llow ochre and a piece of indigo, and with brushes made of the black cat's fur.
"Verily," said Mr. Pennington, "the boy hath a wonderful faculty. Some of our friends might look upon these matters as vanity; but little Benjamin appears to have been born a painter; and Providence is wiser than we are."
The good merchant patted Benjamin on the head, and evidently considered him a wonderful boy. When his parents saw how much their son's performances were admired, they, no doubt, remembered the prophecy of the old Quaker preacher respecting Ben's future eminence. Yet they could not understand how he was ever to bccome a very great and useful man merely by making pictures.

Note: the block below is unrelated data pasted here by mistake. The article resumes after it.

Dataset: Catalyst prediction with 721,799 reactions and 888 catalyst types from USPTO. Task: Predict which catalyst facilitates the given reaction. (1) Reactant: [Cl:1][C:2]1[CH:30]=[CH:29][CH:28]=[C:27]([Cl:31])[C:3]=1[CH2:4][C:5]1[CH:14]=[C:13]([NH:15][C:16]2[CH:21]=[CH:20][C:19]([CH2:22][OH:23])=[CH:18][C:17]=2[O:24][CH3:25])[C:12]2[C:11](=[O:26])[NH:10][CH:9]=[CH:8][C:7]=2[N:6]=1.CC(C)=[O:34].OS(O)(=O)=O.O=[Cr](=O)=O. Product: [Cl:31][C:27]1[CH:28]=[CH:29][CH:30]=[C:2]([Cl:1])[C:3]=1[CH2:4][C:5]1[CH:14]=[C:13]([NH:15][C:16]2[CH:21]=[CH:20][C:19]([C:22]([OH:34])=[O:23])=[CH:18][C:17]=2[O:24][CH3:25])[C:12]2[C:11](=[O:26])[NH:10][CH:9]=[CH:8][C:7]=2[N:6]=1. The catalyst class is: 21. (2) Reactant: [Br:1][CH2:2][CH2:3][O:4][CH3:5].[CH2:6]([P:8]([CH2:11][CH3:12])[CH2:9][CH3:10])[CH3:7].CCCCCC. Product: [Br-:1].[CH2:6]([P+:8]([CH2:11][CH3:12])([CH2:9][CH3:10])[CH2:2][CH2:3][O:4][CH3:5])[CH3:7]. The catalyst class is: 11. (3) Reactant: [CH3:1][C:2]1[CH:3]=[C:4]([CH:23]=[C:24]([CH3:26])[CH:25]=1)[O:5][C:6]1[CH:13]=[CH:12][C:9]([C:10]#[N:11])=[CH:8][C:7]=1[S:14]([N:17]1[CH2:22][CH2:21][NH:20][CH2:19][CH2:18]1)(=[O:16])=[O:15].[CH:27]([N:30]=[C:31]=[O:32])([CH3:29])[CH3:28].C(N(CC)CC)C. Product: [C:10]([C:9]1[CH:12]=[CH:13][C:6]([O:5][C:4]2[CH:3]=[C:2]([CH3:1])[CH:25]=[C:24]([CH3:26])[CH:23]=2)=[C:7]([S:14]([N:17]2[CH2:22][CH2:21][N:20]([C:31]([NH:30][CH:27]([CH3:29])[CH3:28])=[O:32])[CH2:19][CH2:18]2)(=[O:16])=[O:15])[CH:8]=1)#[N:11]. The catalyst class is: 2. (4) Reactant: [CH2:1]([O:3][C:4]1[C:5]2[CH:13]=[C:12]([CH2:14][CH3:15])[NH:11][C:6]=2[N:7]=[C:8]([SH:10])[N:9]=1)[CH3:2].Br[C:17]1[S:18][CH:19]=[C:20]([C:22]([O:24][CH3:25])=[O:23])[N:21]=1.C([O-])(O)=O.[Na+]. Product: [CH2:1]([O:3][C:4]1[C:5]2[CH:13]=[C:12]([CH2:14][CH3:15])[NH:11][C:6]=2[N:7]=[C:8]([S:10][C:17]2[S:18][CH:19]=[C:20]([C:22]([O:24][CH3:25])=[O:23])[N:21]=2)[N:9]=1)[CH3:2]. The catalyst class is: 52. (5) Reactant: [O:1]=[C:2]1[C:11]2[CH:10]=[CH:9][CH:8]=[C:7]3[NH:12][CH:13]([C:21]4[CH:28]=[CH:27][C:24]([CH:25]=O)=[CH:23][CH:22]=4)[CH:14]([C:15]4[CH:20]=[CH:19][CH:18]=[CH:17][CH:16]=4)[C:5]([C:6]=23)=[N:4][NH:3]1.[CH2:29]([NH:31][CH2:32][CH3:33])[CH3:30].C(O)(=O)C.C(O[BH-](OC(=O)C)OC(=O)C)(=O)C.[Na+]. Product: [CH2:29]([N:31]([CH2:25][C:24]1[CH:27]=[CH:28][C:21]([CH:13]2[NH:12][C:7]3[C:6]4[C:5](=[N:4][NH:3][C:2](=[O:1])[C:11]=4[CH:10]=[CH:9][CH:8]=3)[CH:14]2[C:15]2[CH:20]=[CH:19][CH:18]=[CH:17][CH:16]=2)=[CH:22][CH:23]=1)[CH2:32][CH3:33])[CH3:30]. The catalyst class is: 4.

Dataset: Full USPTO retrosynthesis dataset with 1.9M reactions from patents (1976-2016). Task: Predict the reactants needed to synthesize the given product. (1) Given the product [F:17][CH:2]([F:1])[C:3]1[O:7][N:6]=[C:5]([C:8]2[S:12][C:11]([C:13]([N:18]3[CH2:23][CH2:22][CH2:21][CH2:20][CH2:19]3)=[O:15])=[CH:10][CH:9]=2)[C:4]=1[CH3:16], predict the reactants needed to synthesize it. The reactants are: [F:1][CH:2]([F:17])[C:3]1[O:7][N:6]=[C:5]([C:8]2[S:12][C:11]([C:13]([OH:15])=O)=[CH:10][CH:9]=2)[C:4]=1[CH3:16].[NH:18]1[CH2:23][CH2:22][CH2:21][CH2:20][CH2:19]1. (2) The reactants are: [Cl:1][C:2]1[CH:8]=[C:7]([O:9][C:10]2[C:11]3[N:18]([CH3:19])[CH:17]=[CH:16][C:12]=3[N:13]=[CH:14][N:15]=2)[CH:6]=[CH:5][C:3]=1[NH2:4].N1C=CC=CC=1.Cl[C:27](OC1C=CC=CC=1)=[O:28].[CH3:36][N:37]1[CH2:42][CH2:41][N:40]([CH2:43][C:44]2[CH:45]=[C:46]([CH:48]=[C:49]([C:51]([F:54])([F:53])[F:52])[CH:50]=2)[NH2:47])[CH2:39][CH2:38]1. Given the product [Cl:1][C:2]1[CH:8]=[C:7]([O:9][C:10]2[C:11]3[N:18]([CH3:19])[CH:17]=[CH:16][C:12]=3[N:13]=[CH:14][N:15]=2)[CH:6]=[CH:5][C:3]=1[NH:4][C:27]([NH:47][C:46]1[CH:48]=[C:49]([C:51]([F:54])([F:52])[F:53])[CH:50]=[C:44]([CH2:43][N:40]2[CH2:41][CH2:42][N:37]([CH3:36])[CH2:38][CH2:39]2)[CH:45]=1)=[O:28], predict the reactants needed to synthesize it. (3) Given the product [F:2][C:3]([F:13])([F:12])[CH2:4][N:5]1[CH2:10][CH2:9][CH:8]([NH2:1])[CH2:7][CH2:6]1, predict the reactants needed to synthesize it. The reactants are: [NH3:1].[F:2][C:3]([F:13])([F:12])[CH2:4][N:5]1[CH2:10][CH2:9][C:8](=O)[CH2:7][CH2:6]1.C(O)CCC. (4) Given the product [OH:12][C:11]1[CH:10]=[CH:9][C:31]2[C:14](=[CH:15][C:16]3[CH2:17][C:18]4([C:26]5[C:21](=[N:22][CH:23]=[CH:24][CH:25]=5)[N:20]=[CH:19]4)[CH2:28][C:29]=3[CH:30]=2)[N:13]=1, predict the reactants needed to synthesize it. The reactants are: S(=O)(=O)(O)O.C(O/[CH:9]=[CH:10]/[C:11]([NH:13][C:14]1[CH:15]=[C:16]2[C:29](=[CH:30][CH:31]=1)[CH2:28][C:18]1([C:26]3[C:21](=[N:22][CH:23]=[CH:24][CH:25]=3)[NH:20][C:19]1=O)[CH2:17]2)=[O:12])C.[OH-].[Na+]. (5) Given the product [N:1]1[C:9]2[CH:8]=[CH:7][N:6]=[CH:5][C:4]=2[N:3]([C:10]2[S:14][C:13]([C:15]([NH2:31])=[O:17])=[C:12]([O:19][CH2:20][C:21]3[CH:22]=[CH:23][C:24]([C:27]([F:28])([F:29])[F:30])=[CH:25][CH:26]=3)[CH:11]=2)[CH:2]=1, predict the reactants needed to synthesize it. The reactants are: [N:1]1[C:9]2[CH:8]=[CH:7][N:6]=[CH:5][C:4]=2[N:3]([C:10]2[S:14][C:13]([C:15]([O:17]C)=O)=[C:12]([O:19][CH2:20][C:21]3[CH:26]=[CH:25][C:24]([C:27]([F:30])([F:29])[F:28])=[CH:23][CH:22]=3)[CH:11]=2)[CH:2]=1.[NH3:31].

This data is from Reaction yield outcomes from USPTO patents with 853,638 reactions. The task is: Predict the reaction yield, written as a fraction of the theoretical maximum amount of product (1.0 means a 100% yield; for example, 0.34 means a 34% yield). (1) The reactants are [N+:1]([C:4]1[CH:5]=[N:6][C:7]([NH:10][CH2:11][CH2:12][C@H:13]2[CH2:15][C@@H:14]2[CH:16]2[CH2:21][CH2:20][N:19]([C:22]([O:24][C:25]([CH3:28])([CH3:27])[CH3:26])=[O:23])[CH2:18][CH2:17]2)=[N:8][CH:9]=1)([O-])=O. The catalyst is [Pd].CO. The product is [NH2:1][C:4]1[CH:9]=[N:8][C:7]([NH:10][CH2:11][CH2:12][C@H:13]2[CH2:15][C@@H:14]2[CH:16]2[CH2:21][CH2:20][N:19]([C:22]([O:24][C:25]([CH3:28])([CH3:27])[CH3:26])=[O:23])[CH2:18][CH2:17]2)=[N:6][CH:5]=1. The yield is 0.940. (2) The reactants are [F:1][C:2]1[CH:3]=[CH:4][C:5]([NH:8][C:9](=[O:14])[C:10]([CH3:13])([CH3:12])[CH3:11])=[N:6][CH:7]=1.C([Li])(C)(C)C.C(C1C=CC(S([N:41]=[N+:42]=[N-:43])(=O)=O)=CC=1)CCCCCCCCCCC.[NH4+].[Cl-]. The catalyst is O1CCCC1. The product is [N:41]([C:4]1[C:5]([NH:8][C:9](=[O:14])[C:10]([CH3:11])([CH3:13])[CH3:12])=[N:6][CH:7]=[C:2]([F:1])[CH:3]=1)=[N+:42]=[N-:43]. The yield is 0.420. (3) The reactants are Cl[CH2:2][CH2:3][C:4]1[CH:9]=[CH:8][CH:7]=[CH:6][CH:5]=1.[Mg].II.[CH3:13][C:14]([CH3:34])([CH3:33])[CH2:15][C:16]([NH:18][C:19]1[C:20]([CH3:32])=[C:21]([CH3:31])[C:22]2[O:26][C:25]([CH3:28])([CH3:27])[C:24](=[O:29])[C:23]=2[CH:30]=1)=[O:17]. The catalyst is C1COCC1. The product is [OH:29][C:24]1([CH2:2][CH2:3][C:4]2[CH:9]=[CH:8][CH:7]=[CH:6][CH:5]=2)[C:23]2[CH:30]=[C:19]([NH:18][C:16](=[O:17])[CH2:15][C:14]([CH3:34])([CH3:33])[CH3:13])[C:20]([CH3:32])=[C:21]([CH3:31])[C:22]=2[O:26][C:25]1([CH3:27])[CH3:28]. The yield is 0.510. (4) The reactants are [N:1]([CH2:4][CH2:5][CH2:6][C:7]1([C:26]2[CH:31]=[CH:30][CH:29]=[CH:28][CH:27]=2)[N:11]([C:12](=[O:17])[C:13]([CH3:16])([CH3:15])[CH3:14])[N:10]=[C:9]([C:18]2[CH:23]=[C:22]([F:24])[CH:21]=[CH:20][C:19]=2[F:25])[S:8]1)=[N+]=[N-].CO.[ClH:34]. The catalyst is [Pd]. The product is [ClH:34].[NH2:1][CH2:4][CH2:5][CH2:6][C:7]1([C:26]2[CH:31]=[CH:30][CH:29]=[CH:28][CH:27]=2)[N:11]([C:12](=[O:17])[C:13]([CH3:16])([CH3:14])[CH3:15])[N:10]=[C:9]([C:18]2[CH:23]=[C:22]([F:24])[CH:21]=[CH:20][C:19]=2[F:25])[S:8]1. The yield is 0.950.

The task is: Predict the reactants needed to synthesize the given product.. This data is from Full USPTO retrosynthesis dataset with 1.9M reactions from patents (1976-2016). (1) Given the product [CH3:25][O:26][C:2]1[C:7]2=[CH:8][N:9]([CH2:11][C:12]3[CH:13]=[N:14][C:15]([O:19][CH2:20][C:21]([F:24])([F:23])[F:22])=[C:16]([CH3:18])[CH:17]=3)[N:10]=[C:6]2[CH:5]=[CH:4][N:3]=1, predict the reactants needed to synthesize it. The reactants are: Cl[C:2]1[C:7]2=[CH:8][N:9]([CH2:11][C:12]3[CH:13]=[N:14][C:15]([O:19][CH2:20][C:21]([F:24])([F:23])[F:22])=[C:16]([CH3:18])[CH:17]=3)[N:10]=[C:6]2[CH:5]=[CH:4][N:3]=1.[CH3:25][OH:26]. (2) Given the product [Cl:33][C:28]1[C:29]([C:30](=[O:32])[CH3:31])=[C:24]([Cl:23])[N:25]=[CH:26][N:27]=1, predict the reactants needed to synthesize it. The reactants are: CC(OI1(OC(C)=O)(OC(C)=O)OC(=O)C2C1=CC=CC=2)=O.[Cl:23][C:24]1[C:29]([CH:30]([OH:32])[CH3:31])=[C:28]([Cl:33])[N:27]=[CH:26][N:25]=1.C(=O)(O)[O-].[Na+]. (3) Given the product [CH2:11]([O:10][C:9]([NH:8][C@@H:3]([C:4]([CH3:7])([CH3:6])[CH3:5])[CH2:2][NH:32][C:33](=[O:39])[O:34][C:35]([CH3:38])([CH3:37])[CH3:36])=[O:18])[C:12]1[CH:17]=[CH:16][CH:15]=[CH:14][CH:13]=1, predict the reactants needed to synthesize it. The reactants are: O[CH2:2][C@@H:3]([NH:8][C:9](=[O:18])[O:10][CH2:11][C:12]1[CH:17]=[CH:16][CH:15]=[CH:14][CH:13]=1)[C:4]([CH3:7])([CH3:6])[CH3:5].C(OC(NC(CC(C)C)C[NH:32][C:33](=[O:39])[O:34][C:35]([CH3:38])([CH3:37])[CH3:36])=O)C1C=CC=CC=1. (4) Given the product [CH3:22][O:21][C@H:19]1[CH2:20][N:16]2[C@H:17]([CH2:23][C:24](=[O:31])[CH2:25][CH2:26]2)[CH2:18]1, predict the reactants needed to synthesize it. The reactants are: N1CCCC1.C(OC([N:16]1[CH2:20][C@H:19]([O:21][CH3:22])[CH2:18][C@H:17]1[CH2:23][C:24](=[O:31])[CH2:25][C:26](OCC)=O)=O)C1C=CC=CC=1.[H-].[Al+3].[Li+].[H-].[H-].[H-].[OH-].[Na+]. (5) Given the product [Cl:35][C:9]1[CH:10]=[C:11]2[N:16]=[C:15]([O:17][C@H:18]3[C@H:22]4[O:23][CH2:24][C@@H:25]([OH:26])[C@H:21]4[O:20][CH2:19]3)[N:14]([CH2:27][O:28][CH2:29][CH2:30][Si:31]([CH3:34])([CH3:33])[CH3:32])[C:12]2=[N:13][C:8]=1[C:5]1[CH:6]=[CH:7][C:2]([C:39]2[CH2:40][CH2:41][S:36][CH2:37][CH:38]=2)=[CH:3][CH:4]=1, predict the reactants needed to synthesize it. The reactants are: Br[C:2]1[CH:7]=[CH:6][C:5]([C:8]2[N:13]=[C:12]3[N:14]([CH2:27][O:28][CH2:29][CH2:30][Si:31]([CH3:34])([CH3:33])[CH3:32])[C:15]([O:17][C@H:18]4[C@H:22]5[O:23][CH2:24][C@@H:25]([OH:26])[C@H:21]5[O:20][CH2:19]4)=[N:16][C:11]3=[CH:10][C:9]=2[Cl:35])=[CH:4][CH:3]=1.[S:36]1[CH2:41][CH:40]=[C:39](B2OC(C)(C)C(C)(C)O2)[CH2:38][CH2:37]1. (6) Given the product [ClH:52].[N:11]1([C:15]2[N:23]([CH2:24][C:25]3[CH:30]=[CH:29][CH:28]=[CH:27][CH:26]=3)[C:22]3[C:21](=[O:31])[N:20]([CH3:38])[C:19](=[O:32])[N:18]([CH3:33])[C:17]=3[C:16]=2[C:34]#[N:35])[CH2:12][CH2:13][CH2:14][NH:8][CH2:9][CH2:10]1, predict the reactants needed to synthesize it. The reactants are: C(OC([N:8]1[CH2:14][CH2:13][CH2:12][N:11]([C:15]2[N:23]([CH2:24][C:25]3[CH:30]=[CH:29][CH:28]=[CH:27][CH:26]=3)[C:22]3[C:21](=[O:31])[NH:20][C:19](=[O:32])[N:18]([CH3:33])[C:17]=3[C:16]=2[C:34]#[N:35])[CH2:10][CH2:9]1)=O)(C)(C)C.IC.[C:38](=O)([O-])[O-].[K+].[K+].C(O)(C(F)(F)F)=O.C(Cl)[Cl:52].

One evening, shortly after Mr. Pennington's return to Philadelphia, a package arrived at Springfield, directed to our little friend Ben.
"What can it possibly be?" thought Ben, when it was put into his hands. "Who can have sent me such a great square package as this?"
On taking off the thick brown paper which enveloped it, beho
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